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Ad Copy Wizardry with Matt Umbro

Matt Umbro

Today we’re talking to Matt Umbro about how to write richer, specific, and more compelling text ads by using ad extensions, extended headlines, ad customizers, and dynamic ads.

Matt is the founder and moderator of PPCChat, a weekly twitter conversation on paid search related topics. He’s a Senior Account Manager and Head of the Community at Hanapin Marketing. He specializes in managing PPC ecommerce accounts, and oversees the content production for PPC Hero.

Highlights and Take-Aways

  • Ad extensions should supplement and complement the call to action in the headline ad.
  • Ad extensions are part of the quality score algorithm, and should be used to improve performance.
  • Extended headlines use more characters to tell a better story.
  • Ad customizers let you get specific about your products and offerings without requiring extra work.
  • Most advertisers are not using ad customizers.
  • Dynamic ads can function as a catch-all but require extra control and fencing to ensure relevancy.

Show Notes

Ad extensions should complement your headline and description

Amy:  I’m excited to get some tips from you on how to make better ad copy. So the first thing I wanted to ask you about is ad extensions. Ad extensions are kind of a dream, because they give us so much more room to tell a story. But it can be hard to know how to leverage them. And especially as we lose some of the constraints, it can be hard to know what to include where. What are some of your tips that you have for using just regular ad texts and extensions to create great ads?

Matt: Yeah, so this is an interesting point because ever since ad extensions were rolled out by Google, and then Bing followed, it’s been a matter of – how can you use all these extensions in a manner that makes sense for your ad copy? And the analogy I tend to give is, if you build a house – and it’s kind of a bare bones house. It has the room, it has a bathroom, but not much else. These ad extensions are putting in a new deck, refinishing the kitchen, adding a new bedroom and so forth.

If you build a house…ad extensions are putting in a new deck, refinishing the kitchen, adding a new bedroom.

So, I kind of think of ad extensions in that way, in the sense that you want to complement your ad the right way. So between site links, call outs, structured snippets, review extensions, and more – it’s about making sure that your extensions complement your regular headline, and description line 1 and 2 – without necessarily overshadowing it. And what I mean by that is, extensions in general are going to help users see your ads, and they help you stand out more. But again, they’re really an add-on of what you want to users to do.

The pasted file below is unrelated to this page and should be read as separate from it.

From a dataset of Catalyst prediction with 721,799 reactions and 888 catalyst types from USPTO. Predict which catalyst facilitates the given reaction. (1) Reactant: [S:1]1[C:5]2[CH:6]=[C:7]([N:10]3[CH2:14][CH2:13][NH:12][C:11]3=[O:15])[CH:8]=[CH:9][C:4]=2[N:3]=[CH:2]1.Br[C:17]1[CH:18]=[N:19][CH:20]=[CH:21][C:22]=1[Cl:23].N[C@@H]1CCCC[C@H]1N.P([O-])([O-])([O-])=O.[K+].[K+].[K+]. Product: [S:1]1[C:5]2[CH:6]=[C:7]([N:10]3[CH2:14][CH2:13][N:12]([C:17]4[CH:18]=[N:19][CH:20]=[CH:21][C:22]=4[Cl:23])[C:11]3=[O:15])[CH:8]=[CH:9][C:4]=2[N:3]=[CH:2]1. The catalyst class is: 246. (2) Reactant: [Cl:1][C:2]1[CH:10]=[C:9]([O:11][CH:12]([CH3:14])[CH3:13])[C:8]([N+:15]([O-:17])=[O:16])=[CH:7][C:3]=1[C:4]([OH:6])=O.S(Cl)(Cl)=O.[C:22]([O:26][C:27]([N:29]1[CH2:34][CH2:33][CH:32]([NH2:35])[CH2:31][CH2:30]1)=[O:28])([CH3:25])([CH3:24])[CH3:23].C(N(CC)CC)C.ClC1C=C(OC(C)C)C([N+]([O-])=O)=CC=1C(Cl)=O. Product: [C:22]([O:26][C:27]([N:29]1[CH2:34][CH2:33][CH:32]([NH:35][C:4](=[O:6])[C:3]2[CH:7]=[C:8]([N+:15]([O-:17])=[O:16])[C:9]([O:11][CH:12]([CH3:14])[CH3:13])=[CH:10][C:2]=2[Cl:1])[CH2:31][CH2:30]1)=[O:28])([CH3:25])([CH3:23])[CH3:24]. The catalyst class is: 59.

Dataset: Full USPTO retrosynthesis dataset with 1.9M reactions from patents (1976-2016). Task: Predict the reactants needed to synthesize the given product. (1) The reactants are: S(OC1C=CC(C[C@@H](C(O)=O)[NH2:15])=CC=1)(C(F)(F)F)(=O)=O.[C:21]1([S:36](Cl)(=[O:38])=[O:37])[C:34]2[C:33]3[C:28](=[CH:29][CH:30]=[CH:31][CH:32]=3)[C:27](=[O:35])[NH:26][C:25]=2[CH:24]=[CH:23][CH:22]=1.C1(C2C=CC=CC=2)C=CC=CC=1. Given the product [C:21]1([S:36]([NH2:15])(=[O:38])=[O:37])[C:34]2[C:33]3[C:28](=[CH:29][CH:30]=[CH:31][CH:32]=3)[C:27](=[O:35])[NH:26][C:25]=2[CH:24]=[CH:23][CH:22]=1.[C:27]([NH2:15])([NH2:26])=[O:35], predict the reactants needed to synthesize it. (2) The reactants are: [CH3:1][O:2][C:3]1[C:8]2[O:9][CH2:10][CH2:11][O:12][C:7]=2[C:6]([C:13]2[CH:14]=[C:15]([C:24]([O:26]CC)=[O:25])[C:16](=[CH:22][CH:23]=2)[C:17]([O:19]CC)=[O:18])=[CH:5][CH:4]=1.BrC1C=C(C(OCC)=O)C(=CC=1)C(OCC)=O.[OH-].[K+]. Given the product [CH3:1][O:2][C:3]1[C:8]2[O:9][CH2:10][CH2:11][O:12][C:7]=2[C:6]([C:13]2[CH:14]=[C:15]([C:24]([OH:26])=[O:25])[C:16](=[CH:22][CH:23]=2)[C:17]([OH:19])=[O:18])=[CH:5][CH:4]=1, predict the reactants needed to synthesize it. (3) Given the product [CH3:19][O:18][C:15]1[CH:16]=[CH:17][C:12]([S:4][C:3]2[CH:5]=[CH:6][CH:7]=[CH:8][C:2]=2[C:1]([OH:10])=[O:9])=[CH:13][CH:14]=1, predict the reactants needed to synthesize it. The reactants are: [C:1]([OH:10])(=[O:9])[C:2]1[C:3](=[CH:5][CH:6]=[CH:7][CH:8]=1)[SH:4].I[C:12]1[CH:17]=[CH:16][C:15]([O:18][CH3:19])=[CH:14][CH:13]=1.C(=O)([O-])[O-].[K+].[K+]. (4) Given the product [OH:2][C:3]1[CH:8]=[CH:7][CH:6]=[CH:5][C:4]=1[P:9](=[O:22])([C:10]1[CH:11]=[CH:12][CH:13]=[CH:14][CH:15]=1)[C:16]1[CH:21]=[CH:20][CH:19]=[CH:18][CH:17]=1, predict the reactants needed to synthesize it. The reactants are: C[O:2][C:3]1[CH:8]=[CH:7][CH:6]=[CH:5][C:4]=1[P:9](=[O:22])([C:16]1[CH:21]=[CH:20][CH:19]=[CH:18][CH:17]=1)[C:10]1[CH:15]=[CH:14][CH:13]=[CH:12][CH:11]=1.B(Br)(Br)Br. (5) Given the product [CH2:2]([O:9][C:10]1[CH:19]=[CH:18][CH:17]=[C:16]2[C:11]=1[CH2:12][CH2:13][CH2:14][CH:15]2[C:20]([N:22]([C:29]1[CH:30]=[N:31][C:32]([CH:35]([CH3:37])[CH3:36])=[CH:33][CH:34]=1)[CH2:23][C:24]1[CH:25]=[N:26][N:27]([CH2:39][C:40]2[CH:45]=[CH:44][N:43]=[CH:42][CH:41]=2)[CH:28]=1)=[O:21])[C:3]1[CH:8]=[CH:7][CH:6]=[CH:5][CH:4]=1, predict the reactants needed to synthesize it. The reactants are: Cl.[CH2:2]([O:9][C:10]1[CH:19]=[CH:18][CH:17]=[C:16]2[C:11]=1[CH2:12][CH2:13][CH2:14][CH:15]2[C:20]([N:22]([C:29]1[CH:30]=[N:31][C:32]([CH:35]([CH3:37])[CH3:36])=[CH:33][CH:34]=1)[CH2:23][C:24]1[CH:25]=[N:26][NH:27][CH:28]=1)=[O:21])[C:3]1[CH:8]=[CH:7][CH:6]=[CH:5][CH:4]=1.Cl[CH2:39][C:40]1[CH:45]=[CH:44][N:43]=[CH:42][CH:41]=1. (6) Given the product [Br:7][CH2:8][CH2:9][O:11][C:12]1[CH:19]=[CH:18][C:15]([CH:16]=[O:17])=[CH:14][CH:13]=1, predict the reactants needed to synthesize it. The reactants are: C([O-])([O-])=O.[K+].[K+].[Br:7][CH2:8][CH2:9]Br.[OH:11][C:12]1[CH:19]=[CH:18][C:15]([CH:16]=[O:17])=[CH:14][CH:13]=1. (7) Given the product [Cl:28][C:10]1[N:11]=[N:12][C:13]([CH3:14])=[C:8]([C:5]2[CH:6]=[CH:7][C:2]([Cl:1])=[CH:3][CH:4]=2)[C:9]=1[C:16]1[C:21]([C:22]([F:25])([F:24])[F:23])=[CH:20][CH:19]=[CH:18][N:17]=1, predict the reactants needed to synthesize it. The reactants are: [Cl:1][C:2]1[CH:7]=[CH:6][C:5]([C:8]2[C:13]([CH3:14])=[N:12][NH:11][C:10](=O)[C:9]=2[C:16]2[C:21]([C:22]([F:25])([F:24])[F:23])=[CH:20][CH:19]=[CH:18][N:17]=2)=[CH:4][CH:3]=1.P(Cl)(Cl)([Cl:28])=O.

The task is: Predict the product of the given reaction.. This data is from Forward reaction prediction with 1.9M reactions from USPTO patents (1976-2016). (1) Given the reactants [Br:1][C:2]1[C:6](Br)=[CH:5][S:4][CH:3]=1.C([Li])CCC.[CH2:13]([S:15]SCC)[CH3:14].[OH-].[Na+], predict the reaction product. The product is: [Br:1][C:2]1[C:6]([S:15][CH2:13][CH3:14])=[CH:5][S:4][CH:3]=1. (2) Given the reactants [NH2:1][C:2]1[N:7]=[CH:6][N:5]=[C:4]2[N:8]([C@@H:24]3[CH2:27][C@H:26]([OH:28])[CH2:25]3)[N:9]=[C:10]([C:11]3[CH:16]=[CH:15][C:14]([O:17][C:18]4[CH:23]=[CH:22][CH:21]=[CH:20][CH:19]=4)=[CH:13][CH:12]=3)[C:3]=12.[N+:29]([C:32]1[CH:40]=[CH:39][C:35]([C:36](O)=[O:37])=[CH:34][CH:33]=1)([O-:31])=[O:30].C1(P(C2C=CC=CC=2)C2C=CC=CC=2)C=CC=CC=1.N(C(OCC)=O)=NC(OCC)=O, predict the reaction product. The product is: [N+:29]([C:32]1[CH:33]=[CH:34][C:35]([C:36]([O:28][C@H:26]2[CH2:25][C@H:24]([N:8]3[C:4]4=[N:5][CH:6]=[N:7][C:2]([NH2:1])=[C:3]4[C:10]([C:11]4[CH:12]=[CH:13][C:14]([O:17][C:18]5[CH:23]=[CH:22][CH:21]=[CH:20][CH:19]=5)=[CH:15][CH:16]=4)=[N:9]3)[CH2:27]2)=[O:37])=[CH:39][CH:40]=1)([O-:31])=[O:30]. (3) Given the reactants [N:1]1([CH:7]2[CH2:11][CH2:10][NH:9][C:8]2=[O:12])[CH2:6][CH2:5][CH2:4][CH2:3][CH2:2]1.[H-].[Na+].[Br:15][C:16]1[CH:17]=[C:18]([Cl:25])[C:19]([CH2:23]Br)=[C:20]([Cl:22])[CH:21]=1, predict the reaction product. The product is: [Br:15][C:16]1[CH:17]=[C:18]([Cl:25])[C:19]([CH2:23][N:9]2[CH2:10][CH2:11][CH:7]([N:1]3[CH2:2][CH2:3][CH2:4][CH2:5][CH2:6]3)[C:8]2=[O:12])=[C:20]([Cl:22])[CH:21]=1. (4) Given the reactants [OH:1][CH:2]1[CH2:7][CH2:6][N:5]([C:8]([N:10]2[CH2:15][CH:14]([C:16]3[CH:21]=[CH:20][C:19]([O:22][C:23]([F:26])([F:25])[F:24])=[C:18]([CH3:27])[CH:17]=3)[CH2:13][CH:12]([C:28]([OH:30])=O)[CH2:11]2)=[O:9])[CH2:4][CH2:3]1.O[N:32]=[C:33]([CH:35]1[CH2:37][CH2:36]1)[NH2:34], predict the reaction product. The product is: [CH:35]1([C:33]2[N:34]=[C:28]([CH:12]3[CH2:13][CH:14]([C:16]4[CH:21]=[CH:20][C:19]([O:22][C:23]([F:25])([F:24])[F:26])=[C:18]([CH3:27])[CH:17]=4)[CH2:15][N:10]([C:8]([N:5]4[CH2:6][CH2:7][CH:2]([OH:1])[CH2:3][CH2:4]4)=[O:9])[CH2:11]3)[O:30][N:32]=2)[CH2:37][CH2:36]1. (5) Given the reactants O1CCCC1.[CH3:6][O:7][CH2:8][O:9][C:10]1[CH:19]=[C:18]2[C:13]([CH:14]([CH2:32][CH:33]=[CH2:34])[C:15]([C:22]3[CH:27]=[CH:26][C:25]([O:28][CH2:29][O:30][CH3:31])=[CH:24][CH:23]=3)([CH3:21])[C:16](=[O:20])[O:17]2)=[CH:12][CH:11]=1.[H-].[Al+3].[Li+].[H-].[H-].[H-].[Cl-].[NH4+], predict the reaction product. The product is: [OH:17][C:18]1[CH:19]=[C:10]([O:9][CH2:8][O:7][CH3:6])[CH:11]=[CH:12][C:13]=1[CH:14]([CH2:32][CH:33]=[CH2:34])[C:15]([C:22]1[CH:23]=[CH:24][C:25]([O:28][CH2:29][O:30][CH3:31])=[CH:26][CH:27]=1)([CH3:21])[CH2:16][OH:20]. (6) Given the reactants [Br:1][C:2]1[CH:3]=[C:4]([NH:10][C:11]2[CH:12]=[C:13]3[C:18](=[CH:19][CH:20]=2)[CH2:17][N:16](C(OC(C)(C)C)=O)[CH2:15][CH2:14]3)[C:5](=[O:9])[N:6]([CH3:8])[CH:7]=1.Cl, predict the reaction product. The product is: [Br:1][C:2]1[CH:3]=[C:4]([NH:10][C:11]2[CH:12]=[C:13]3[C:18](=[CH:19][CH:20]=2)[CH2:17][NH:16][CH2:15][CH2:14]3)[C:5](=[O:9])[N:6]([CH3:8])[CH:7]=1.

So it’s a matter of, depending on the campaign or ad group you’re running, you want to make sure you put appropriate extensions. So if you’re running a campaign for round coffee tables, your ad copy would speak around coffee tables. But your site links might list various models of your round of coffee tables. Your call outs might list how long you’ve been in business for, whether you get free shipping, 24/7 phone support. Whereas your structured snippets might contain the brand, or the brands, of coffee tables that you sell.

How I try and utilize ad extensions is, I try to make them specific enough to the campaign or ad group I’m working on. But still making sure that the headline and description line 1 and 2 is really the main call out – it contains the main call to action.

Amy: Yeah, that’s a great point. I’m glad you mentioned free shipping. Because I think that’s an area where it can be hard to know if that is best done as a callout – or as an extension – or if that’s best included in the ad. Sometimes you might want to include that in the description line too, as a call to action. Especially if all our competitors are using free shipping in the ad. Any time we move something to an extension, it means we risk it not getting shown. So I’m wondering if you have any advice on how to test whether the message is right for including in the ad itself, or whether it works better as an extension?